Ranking the top 101 Nintendo games: No. 34, Kirby Super Star
Kirby Super Star has a weird design even for Kirby, but it paid off back on the SNES and even more so in its DS revision.
I’m ranking the top 101 Nintendo developed/published games of all-time, and you can read about the thought process behind game eligibility and list construction here. You can keep up with the rankings so far through this link.
Kirby games have always been about trying out different ways to play. There are roughly a zillion Kirby platformers out there, and many of them play differently from the others. Sometimes it’s a major change, like removing Kirby’s arms and legs and having him guided by a stylus, or creating 10 tiny Kirbys to be controlled like an adorable mob. Sometimes Kirby can ride animals, and those animals are the ones utilizing copy powers. Sometimes he’s yarn.
And sometimes, Kirby is the star of a collection of different games in one package. Kirby Super Star — which would later be released on the Nintendo DS in an even more expanded form, known as Kirby Super Star Ultra — was a late-life Super Nintendo game, that played a lot like HAL Laboratory was getting every last 2D idea they had out of their system before the arrival of the polygon-focused Nintendo 64 just nine days later.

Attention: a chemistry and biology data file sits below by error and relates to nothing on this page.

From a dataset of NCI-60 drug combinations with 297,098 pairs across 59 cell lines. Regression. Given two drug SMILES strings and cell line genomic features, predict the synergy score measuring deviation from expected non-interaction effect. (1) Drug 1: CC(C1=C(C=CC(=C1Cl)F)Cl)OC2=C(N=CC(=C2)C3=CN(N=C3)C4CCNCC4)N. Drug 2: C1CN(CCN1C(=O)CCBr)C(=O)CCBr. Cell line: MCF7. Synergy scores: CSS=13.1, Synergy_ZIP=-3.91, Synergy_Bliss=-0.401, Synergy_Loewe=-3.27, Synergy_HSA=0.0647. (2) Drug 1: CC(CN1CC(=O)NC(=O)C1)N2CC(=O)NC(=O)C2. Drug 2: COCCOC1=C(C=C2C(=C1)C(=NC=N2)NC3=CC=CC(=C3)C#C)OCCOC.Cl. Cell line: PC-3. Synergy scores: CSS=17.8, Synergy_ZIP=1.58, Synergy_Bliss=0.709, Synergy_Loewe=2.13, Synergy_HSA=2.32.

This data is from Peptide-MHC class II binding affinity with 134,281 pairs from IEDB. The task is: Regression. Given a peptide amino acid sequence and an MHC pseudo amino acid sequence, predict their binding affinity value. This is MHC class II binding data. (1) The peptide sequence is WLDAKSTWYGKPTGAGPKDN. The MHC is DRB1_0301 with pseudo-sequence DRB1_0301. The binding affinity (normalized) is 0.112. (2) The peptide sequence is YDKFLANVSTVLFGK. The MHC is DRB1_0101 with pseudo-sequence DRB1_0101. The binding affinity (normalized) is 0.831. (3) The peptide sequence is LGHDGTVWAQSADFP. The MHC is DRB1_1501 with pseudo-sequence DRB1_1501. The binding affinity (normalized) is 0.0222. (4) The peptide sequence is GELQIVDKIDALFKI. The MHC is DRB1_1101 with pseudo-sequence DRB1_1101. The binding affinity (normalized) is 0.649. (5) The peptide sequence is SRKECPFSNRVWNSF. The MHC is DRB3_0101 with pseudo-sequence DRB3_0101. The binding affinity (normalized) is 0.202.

You would be forgiven for thinking that Kirby Super Star, which contained seven games and two sub-games in its original form, was something of a B-sides collection, the leftovers of the SNES era that needed to be released or lost. That’s not how the game plays, though: it’s more of a deserving Kirby swan song for the SNES-era, and a much higher note to end on than Kirby’s Dream Land 3 would be a year later. Kirby’s Dream Land 3 did, uh, not make this list, let’s just put it that way. Meanwhile, Super Star comes in as the top Kirby game of them all, and part of the reason for that is that HAL got to do what they do best: bounce back and forth between Kirby ideas at will with no need for them to fit together, and even better, allow the individual games to only be as long as they should be to work their best.